The point in the exchange above is that despite my past experience of dehydration, once it hits you lose the ability to detect that you are in trouble. And this is probably what happened to these guys. The only good thing is that it was a quick, and not unpleasant death--light headedness and loss of consciousness.

*10% is probably wrong, but certainly by the time you are thirsty you are already dehydrated.
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Last edited by Tim Cullis; 27 Jun 2012 at 14:03.
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  #25  
Old 24 Jun 2012
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This is a sad story but thank you for posting as I have learnt already reading this thread.

My girlfriend and I are riding through Europe at the moment and riding through Macedonia and Albania. The highest temperature that we have had at the moment is 37 degrees. Mostly around 33-35 though and so we have been pouring water on ourselves and are sure to drink a lot of water and we never ride longer than 2 hours. Being from QLD in Australia where the average summer temps are very high we are pretty used to the heat although 2 winters in a row (one Australian and then the European) has adjusted us back to the cooler weather. After about a week we seem to be handling it again pretty well.

One point below that I think is really important is the cooling of the body overnight which allows you to handle the heat again the next day. We have been staying in hostels and budget accommodation and not all of them have air con. Sometimes when they do have aircon, they come in and turn it off at night to save on the bill and then you wake up in a pool of your own sweat. We had to argue with them to turn it on. One point in that BBC thread is that travelers not used to the heat because they come from colder climates need to be more aware... sometimes local hostel owners here don't understand why someone from Britain can't sleep easily in a dorm room with 28 degrees. So atm our priority when booking a hostel or room is air con and we confirm they have a liberal policy with regards to use.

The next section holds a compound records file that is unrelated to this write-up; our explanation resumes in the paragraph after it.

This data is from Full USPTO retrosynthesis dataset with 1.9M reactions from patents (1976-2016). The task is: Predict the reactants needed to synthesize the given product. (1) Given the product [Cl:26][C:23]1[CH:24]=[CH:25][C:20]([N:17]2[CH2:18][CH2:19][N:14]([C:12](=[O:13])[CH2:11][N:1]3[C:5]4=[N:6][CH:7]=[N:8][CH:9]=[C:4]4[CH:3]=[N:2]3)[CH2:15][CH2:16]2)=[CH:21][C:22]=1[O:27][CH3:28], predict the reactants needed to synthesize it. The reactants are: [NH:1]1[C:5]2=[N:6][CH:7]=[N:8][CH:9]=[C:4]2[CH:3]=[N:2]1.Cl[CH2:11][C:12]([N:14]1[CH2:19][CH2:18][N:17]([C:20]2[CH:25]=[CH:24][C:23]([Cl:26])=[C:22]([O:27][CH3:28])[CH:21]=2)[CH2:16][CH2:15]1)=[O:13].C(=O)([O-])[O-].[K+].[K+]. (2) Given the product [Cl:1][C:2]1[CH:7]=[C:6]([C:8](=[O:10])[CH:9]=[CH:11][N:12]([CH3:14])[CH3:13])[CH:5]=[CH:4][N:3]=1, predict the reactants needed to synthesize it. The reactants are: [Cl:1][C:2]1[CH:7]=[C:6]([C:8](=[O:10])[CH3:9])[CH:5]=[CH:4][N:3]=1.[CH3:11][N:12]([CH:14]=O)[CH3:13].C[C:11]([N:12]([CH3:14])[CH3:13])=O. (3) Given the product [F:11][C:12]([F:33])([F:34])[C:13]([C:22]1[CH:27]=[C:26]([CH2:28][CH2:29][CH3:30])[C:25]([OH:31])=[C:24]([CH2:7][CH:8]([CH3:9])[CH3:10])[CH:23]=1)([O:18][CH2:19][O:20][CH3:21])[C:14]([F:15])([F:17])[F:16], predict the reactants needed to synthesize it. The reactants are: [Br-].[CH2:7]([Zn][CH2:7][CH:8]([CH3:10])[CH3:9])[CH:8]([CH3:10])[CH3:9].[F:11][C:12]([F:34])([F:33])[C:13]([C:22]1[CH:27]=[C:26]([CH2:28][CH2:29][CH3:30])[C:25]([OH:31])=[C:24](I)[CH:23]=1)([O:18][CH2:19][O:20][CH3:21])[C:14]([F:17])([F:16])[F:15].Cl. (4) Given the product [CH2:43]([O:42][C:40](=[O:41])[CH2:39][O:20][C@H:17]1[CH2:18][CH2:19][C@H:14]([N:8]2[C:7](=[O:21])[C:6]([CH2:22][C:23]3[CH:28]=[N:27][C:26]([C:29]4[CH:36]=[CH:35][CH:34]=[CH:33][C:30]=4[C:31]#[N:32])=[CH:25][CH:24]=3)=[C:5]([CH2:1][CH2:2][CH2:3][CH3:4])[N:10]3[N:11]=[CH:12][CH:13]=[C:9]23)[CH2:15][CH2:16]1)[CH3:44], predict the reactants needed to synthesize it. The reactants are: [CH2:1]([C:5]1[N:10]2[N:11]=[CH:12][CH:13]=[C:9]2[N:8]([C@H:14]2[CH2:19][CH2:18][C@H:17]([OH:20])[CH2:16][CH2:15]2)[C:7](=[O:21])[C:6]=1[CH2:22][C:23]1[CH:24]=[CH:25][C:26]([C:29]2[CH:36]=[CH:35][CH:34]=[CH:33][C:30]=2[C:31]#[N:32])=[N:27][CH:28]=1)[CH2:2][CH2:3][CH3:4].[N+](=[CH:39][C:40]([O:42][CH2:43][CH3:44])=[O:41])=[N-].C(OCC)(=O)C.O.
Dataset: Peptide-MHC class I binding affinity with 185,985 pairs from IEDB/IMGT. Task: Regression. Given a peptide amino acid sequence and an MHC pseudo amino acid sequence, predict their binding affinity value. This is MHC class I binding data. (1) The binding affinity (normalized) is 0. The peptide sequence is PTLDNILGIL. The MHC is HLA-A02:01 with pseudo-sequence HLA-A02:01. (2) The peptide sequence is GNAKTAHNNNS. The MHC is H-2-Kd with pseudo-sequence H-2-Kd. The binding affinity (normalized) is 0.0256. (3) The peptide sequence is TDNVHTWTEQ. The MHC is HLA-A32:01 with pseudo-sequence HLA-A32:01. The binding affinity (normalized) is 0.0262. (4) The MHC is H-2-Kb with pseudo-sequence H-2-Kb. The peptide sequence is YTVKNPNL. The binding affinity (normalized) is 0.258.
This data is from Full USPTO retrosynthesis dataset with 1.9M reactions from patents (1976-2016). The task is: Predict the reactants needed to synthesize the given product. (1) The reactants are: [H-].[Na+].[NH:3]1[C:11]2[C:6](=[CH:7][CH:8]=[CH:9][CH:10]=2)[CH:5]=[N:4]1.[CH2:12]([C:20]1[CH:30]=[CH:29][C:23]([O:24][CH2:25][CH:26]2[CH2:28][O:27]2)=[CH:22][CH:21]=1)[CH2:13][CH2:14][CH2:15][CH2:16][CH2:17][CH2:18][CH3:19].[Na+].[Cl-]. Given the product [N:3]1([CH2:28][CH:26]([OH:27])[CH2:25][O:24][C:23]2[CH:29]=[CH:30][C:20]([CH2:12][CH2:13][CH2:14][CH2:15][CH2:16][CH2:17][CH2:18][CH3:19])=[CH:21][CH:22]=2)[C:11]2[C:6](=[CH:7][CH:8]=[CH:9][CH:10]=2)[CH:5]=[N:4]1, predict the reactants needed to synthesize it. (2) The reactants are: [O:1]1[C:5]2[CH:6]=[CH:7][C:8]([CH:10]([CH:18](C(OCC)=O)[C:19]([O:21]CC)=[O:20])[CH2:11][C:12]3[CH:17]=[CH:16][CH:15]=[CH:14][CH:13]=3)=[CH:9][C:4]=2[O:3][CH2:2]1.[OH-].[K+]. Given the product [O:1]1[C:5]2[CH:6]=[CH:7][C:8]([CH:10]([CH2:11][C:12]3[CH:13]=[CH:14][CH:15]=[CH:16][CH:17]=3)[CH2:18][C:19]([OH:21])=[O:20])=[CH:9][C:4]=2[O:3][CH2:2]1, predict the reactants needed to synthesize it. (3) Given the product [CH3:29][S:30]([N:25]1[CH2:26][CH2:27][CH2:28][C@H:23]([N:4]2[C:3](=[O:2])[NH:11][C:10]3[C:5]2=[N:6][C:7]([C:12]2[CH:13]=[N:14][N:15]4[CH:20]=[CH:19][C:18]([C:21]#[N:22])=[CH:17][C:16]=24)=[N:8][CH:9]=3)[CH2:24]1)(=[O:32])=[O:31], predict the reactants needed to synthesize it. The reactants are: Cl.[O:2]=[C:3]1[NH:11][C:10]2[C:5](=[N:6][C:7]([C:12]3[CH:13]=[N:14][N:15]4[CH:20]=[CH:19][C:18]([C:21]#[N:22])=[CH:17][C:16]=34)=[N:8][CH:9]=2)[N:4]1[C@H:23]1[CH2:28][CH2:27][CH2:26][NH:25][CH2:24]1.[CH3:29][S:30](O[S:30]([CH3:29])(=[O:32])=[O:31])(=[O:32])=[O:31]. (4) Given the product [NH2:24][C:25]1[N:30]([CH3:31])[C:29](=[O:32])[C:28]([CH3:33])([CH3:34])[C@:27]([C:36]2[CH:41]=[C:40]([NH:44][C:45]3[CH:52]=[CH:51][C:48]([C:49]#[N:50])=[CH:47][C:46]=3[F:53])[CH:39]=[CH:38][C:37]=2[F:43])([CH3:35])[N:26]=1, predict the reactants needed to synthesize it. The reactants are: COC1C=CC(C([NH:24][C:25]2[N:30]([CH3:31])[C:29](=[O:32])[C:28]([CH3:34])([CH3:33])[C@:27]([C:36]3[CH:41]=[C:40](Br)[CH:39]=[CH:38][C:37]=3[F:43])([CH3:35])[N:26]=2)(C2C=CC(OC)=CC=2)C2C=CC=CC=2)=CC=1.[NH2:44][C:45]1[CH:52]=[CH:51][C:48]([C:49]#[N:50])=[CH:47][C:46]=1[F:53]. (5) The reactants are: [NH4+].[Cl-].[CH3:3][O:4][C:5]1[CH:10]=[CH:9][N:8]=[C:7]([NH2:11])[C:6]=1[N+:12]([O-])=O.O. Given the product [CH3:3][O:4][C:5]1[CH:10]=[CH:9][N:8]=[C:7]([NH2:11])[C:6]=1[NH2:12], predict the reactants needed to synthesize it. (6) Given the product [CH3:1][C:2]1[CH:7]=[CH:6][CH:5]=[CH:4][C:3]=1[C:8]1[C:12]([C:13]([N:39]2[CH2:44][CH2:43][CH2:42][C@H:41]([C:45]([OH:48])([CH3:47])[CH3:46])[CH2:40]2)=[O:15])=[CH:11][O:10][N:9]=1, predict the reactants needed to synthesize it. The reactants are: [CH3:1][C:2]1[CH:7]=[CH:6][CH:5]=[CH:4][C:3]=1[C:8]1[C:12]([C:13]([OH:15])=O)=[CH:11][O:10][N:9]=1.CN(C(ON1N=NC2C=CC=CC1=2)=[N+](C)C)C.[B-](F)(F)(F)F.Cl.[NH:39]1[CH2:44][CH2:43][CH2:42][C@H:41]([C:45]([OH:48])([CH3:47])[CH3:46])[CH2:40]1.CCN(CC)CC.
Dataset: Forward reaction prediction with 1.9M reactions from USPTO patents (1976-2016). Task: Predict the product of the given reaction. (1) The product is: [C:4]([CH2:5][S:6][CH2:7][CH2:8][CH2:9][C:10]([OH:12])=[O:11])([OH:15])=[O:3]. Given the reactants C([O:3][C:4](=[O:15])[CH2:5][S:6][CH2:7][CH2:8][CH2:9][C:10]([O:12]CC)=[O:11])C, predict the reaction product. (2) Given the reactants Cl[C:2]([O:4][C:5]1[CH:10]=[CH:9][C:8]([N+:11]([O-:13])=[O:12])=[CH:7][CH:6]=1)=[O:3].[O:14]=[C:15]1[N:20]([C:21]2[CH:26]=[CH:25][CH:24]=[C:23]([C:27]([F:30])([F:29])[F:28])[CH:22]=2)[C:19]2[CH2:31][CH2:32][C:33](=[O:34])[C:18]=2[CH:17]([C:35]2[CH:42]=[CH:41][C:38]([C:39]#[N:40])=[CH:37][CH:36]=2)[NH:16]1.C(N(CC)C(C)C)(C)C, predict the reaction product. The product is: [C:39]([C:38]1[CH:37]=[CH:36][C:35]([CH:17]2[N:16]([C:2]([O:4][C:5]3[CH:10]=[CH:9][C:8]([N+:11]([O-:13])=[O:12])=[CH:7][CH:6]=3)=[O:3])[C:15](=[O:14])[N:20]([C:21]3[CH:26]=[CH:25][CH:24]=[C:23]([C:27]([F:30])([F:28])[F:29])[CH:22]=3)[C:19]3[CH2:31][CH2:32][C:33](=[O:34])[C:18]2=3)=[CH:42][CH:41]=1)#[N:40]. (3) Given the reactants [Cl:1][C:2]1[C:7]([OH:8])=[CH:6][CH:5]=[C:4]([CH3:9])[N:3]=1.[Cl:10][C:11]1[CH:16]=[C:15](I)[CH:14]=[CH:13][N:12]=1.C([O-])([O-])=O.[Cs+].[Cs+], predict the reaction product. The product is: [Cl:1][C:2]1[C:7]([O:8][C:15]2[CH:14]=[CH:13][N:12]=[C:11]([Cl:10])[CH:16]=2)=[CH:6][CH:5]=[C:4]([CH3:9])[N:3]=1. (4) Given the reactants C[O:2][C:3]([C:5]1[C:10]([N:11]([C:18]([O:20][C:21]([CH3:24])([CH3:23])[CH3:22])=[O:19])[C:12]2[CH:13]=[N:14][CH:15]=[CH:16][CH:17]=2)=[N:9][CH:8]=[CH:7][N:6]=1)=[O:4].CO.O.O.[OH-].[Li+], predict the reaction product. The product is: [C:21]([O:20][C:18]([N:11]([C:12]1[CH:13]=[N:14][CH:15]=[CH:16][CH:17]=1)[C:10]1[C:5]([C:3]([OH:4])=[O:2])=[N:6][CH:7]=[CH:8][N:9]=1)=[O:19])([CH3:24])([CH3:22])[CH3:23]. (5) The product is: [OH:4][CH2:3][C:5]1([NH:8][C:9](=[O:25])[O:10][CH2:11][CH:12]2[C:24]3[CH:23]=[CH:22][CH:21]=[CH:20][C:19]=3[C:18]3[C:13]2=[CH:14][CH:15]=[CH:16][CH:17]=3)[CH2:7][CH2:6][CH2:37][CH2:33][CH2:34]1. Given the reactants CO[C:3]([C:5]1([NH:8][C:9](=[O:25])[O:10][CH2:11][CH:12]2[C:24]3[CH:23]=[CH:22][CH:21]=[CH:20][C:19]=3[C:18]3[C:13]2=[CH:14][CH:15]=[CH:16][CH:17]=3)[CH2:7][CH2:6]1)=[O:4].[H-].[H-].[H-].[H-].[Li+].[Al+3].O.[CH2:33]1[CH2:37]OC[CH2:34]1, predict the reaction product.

One thing not mentioned so far... Sunscreen. It reflects a lot of light, stops your skin getting burnt but also helps to stop you absorbing heat into your skin. Will help against heatstroke in a huge way. Face, neck, arms, any exposed skin.

We have both made a decision to get up earlier now and head off in the morning when it is cooler and not ride in the middle of the day like we have been.
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  #26  
Old 25 Jun 2012
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I agree with colebatch, big bikes are unsuitable for heavy conditions. Only chosen ones are able to manage that bikes in sand and usually they do it with lighter bikes.
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  #27  
Old 26 Jun 2012
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Quote:
Originally Posted by Tim Cullis View Post




. Nevertheless the 39C temperatures of Ouarzazate took their toll and on the road to Boumalne du Dades Alfie was complaining of headaches. He was fairly well hydrated but we stopped for sugary mint tea and I mixed up three rehydration sachets and more salt (really essential as salt encourages the body to keep hold of the water rather than passing it straight through).

After we got to the Todra Alfie could go no further--bad headache, lethargy, nausea. So even though it was only about 2pm I organised a room in Kasbah les Roches and off he went to sleep in the cool dark room. Later that evening he was much better and we cooled down in the freezing cold spring water of the Todra river and once we got used to the cold water we spent 30 minutes immersed in the stream cooling down our core body temperature.
The first time I rode in Spain, I found I started developing headaches during the mid afternoon. It took me a couple of days to realise this was caused by dehydration.

Normally I seem to be able to take any amount of heat but I do naturally move quietly when hot. Over the last ten years or so I have become more susceptible to heat but in turn seem to be able to accept more cold than I used to. I used to find I would really come alive and feel great in 28-35 c but now much over 30c I really have to shed workloads dramatically. So now to avoid dehydration I make a point of stopping frequently from noon onwards, for not just a drink, but also to cool and rest. The head ache thing is for me the first warning that I have exceeded my design limits.
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  #28  
Old 26 Jun 2012
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staying hydrated - MHO

Quote:
... mixed up three rehydration sachets